Yesterday’s Dollop about Angela Eagle’s Office window being smashed with a brick recieved the following comment from Bill
“Brilliant, David! I think you missed a trick there though. You should have called it Angela Eagle’s Brick-xit.”
Excellent Bill, I hereby appoint you chief Dollop title creator. Obviously that’s a bit of a crap job title, but your first job can be thinking of a better job title for yourself.. I’m assembling quite the team with these Dollops: I’ve now got two detectives and a job title creator. Jools seems to have long ago abandoned her position as grammar and spellchecker, so there’s a position there up for grabs if anyone fancies it. Over the next few eeks I’ll be thinking of other dollop-based positions for people, so watch this space for announcements, which let’s be honest is a lot more interesting and even more newsworthy than Theresa May’s cabinet
In contrast, Mavis Crumble’s comment was simply, “sheeeeep!” and a broad smiling face emoticon. It’s nice to see that these Dollops can cater for a broad range of interests. Some people appreciate the politics, others enjoy the sounds of bleating sheep in the country. However, no one as of yet has commented on the most exciting part of yesterday’s Dollop which was my fascinating conversation with some dogs. I assume this is because we don’t have any listeners who are animal communicators, which is a shame because you’re missing out on some really gripping stuff.
Sean and I had a lovely day together yesterday, and not just because we finally got to spend a day together as just the two of us, without bloody Michael getting in the way and spoiling things. The reason for our lovely day was because we spent it in the company of a husband and wife in their eighties, who invited us to their home and provided us with delicious food and great conversation, songs and stories. Donn’t worry, we’re not doing so badly financially from folk music that we’ve become homeless and reliant on people taking us in and feeding us.
If you’ve come to any of our gigs over the last year, you will have no doubt heard us talk about the late Mary Duffy, an amazingly inspiring Teesside lady who we became acquainted with thanks to the chance acquiring of an old reel-to-reel tape recording that someone gave us. The tape was recorded in the eighties and contains stories of her life mixed with songs. Just like with the 1960s reel-to-reel tape recording that I played and investigated in these Dollops a couple of weeks ago, we found ourselves getting drawn into the lives of these people and feeling a real sense of connection with and warmth towards Mary. You can spend years working in an office with someone, exchange small talk or office banter with them on a daily basis, but never really get a true sense of who they are, but somehow you can feel so connected with and drawn to someone in the space of one half an hour recording, a mere solitary snapshot of their existence. With both these reel-to-reel recordings we are given very intimate access into people’s lives. We are essentially brought into their home, hearing their jokes, their stories, their songs, their conversations. And strangely, we are able to capture and savour that moment and get to know it and own it, more than the actual people involved, because we can rewind it and play it again, and analyse it and know it inside out. We can travel back through that particular small moment of time over and over again; the fleeting is made concrete and permanent, preserved for strangers from the future to listen to, and in doing so, feel as if they are no longer strangers, but are now friends.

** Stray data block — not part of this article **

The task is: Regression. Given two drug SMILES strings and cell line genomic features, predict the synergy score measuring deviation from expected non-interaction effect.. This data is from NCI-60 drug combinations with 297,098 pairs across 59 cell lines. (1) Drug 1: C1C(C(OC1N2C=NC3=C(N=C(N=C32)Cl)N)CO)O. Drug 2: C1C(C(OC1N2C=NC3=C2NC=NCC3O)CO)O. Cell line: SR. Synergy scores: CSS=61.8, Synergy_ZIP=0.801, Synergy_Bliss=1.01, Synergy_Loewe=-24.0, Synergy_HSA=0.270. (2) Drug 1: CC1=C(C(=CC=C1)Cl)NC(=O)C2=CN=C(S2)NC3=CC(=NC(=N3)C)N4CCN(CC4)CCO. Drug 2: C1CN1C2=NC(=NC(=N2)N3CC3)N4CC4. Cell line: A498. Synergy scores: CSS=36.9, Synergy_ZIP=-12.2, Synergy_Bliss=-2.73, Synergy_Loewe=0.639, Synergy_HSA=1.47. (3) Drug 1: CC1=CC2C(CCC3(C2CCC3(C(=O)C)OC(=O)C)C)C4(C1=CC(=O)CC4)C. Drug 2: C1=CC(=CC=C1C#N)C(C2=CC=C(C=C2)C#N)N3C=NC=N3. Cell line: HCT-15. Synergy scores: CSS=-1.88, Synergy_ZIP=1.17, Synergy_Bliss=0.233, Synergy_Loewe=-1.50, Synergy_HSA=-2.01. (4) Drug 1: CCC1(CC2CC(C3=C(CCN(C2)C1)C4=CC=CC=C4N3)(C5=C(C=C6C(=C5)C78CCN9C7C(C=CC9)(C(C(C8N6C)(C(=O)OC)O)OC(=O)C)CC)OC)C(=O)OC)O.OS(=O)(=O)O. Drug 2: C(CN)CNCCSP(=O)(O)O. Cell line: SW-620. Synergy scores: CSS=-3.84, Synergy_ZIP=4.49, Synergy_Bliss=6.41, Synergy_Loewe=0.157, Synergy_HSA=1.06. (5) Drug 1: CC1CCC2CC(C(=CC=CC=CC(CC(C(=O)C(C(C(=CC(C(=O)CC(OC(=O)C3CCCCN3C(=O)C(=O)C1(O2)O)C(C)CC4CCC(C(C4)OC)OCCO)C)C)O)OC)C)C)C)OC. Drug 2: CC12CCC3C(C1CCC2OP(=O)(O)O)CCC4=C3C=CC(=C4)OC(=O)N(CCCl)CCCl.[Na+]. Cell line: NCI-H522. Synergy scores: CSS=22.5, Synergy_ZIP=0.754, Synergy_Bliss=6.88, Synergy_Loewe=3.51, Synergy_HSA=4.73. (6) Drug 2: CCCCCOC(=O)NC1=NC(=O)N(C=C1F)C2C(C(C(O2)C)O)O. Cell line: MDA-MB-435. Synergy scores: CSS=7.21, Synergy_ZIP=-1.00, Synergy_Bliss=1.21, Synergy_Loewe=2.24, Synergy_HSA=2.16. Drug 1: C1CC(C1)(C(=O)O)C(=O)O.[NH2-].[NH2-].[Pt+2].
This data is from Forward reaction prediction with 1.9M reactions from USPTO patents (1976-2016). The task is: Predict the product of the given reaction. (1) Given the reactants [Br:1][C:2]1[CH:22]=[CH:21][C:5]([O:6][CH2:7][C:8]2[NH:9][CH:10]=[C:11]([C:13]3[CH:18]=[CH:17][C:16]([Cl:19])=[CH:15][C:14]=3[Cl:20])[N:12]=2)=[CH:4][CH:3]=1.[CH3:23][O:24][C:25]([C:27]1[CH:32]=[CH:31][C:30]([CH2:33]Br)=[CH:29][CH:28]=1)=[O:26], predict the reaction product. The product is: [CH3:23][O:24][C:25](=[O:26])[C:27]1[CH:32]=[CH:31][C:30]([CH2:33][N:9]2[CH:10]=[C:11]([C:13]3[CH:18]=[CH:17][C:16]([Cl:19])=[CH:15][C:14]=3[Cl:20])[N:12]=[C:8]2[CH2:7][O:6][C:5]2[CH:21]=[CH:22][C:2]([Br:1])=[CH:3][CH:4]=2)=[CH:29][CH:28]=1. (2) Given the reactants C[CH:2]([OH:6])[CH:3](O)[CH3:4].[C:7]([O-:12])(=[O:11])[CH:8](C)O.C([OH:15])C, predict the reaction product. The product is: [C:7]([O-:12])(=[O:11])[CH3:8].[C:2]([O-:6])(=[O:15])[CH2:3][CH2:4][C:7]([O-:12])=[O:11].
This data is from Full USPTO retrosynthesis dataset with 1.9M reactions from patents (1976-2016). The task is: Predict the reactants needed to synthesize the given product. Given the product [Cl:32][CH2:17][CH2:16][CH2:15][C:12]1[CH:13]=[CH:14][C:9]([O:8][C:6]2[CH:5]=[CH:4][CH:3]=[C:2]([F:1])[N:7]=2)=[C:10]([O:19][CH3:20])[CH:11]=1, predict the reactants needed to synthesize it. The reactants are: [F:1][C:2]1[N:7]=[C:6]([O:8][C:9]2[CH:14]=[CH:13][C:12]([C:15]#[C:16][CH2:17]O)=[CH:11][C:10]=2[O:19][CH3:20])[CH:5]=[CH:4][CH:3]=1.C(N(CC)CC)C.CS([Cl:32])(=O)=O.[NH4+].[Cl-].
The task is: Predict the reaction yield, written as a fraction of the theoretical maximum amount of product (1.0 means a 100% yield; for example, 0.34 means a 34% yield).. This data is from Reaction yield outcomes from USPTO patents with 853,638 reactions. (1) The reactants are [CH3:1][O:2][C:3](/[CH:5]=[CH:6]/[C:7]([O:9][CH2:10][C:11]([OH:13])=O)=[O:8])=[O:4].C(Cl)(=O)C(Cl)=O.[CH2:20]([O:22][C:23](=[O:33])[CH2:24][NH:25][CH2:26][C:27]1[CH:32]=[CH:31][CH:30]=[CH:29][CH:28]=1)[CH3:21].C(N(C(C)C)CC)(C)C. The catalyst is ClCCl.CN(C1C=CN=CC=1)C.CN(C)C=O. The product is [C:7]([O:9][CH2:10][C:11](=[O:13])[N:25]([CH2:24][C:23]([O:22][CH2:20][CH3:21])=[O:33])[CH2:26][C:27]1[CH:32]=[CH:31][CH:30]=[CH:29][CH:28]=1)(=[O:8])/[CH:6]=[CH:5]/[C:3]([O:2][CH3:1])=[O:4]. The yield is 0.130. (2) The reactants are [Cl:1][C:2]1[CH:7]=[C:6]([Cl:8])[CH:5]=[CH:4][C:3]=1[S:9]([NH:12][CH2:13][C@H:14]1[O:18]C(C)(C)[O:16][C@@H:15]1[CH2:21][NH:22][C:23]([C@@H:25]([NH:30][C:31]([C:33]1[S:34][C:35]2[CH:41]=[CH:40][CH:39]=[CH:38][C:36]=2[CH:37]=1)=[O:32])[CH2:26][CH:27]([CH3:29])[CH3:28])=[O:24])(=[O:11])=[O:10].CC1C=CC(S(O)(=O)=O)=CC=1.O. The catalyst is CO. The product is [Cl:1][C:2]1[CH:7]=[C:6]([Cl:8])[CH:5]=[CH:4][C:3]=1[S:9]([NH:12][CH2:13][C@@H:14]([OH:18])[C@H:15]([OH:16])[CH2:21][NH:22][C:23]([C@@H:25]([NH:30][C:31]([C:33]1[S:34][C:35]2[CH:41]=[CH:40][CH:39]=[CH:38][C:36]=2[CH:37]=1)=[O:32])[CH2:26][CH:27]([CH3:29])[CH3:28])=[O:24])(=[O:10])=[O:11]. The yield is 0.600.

After discovering this recording of Mary Duffy, we tried to get in touch with Mary’s daughter Pat. We tried Facebook which didn’t yield a direct contact, but we did manage to get her address from someone. So we wrote a letter explaining who we were and how we had come by the recording of her mother, who’s songs we’d started singing and stories we’d started telling in our gigs, and we also included our CDs. And Pat wrote back to us with more stories about her mother, who was a truly amazing, inspiring and fascinating woman. I won’t go into detail about those stories and about Mary here, because we’ll be talking a lot more about her at gigs, plus it’s getting late and I need to get some sleep before our early start tomorrow. Y
So yesterday Sean and I went to Pat’s house in Durham and she regaled us with more stories and songs, and lots of food and drink, including home-made quiche, a variety of salads and chicken (real chicken as opposed to Vegan chicken that we wouldn’t be able to believe wasn’t chicken), followed by Apple stroodle with ice cream, and then a selection of cheeses and crackers. We’d never met these people before. We only knew them because of an old tape recording of her mother from the eighties, yet here we were in their home and made to feel as if we were best of friends. As I said a few Dollops ago, we are so lucky to live the kind of lives that brings us into contact with so many interesting people, and we have made so many friends through folk music, people of all ages, which all stems from an accidental discovery of our local folk club as teenagers. And tomorrow that accidental teenage discovery takes us to Canada for three weeks. So don’t worry, from tomorrow I’ll be telling you about our Canadian exploits, as opposed to boring you with this kind of sentimental tosh.